Abbot Hall’s Painting Pop exhibition celebrates British Pop Art in the period around 1962 – a year known for great painters and great performers.
Whether music fed art, or art fed the music, is still up for debate.
The era of swinging London, of clubs, of freedom, fun and creativity was certainly an inspiration for many of the artists in our exhibition.
Painting Pop presents works by leading artists in British Pop Art who made a significant contribution to the development of twentieth century and contemporary art practice.
Away from the gallery walls, and into the dance halls, the artists making the headlines included The Beach Boys, Elvis Presley, Frank Sinatra, Patsy Cline and the Beatles.
Amazingly the four lads from Liverpool were rejected by record company Decca at the turn of 1962. Fortunes would change stratospherically for Paul, John, George and Pete Best when Brian Epstein was appointed their manager a few weeks later. That summer Best was fired and Ringo Starr joined the ranks.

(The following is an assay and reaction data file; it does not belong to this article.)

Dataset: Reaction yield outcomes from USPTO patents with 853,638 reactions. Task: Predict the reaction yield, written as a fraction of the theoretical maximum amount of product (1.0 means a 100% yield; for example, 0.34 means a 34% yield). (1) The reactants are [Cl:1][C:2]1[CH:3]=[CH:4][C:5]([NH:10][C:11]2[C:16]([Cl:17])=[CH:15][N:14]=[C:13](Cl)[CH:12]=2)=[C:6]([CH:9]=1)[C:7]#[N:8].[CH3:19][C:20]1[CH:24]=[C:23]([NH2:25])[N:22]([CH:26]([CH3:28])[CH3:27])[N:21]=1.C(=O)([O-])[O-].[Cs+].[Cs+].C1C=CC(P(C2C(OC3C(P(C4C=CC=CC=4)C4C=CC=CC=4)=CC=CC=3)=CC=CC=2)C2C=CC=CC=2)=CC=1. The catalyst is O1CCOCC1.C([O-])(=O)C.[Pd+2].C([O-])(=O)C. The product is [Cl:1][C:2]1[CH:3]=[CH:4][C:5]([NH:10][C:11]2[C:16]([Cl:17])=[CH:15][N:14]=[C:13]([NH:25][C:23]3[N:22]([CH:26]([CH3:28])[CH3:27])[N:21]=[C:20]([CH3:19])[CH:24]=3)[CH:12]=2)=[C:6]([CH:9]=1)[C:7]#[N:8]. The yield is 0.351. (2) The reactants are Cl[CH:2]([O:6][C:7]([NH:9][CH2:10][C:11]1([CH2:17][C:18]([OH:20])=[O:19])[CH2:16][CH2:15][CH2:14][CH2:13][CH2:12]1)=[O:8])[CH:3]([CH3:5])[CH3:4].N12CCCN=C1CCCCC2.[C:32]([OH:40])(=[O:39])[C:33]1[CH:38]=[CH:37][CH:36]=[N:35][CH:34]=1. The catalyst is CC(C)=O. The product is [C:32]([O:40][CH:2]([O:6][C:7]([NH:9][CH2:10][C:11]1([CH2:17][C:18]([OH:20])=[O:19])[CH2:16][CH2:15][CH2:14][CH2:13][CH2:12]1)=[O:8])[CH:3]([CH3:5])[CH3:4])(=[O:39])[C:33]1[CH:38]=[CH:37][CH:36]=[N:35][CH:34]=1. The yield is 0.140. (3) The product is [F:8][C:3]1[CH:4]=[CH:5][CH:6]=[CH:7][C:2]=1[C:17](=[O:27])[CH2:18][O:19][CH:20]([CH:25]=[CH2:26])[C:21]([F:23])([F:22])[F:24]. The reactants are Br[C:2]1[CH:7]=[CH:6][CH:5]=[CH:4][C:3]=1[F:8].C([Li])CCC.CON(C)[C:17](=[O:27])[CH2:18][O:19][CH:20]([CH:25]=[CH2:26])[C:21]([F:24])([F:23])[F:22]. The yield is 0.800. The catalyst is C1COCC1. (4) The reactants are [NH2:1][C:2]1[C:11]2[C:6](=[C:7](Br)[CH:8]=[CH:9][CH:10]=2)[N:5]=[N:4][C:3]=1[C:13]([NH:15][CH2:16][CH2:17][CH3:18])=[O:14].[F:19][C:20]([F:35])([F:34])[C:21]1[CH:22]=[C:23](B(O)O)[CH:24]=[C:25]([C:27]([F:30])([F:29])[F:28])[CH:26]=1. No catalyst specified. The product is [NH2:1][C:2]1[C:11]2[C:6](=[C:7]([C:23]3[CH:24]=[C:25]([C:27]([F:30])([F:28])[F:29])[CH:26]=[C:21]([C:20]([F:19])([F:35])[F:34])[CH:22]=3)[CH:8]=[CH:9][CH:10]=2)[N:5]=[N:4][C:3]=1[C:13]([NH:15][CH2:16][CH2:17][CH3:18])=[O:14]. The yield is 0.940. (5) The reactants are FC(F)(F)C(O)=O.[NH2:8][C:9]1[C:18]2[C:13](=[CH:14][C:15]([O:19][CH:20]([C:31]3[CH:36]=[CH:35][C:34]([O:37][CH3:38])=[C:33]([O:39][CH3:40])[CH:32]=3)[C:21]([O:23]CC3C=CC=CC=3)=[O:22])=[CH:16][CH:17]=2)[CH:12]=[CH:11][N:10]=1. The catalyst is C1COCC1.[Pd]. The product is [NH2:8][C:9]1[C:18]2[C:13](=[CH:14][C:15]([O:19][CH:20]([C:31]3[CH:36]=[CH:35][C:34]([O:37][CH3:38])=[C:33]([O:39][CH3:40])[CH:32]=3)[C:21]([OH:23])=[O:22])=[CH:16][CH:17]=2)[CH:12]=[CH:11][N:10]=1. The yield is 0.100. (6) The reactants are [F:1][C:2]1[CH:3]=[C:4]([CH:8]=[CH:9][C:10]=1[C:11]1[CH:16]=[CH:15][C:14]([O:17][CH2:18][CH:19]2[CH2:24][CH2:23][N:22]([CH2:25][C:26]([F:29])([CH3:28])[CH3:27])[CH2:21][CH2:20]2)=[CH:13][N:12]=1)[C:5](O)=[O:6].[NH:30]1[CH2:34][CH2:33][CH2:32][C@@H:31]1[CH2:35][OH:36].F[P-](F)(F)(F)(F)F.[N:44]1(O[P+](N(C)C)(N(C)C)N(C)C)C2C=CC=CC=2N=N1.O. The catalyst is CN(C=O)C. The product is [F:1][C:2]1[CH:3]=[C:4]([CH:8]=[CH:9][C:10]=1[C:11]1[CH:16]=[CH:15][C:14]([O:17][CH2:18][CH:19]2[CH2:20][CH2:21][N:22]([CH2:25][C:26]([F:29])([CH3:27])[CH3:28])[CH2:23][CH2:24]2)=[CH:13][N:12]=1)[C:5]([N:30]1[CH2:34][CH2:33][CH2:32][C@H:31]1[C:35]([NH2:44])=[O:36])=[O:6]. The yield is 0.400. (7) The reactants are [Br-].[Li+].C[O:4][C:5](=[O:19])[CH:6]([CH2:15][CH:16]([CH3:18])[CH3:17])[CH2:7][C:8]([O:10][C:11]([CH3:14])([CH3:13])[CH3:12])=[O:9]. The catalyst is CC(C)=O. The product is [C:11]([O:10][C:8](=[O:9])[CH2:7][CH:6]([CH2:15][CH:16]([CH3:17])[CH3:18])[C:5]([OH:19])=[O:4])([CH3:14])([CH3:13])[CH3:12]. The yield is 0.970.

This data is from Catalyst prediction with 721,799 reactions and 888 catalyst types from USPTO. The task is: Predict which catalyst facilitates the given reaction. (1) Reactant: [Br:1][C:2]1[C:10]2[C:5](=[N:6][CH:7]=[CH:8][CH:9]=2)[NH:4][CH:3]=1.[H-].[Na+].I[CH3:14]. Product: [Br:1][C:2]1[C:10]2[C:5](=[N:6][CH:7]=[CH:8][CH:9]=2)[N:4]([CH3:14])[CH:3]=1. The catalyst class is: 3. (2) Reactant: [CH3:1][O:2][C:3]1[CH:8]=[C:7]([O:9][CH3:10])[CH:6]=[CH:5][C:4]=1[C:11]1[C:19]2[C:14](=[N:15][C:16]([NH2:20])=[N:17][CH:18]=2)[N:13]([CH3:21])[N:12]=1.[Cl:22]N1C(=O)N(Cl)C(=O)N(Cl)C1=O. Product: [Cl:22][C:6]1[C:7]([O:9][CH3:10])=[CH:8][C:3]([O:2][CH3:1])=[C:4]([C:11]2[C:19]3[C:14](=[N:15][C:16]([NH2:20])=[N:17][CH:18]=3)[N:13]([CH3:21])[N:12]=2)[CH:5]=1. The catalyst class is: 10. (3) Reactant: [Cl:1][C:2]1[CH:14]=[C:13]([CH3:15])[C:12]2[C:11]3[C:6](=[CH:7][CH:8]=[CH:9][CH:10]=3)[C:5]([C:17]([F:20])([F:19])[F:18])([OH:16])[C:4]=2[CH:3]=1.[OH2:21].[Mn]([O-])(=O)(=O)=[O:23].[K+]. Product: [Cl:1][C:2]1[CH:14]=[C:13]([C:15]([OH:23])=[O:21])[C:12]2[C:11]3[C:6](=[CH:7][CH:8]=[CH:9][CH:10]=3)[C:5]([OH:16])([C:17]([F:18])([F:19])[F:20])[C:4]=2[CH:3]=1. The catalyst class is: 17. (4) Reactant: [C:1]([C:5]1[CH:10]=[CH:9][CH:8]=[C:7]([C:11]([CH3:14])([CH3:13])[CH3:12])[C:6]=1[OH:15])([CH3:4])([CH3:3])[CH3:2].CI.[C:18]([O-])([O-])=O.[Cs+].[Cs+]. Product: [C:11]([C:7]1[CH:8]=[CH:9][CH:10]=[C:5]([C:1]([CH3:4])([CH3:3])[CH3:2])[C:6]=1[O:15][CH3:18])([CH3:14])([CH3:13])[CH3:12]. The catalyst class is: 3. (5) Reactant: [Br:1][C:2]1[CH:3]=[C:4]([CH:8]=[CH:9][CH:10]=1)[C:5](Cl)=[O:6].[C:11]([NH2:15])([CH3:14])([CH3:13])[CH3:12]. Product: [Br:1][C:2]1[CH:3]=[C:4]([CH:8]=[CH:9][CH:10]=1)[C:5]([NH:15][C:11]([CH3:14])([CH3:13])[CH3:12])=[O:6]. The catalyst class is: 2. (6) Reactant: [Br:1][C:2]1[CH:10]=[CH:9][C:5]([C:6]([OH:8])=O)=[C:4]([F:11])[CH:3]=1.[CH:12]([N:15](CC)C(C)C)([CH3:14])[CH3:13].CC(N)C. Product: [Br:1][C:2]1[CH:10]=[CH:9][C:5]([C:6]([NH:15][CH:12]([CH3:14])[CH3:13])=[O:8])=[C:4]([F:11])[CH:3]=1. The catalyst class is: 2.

The year also saw the debut long player from American Bob Dylan, while back in breezy London The Rolling Stones were getting it together.
Musically everything seemed to come together in 1962 on both sides of the Atlantic. From South Liverpool to Southern California music was swinging and surfing.
In celebration of the brush strokes of paint and the strumming of guitars, we’ve compiled ten of our favourite records from 1962.
The collection sways and swoons to the sounds of Elvis, The Beach Boys, The Isley Brothers, Bobby Vinton and more.
Listen to our Painting Pop playlist on Spotify.
It’s a collaborative list – so feel free to add your favourites.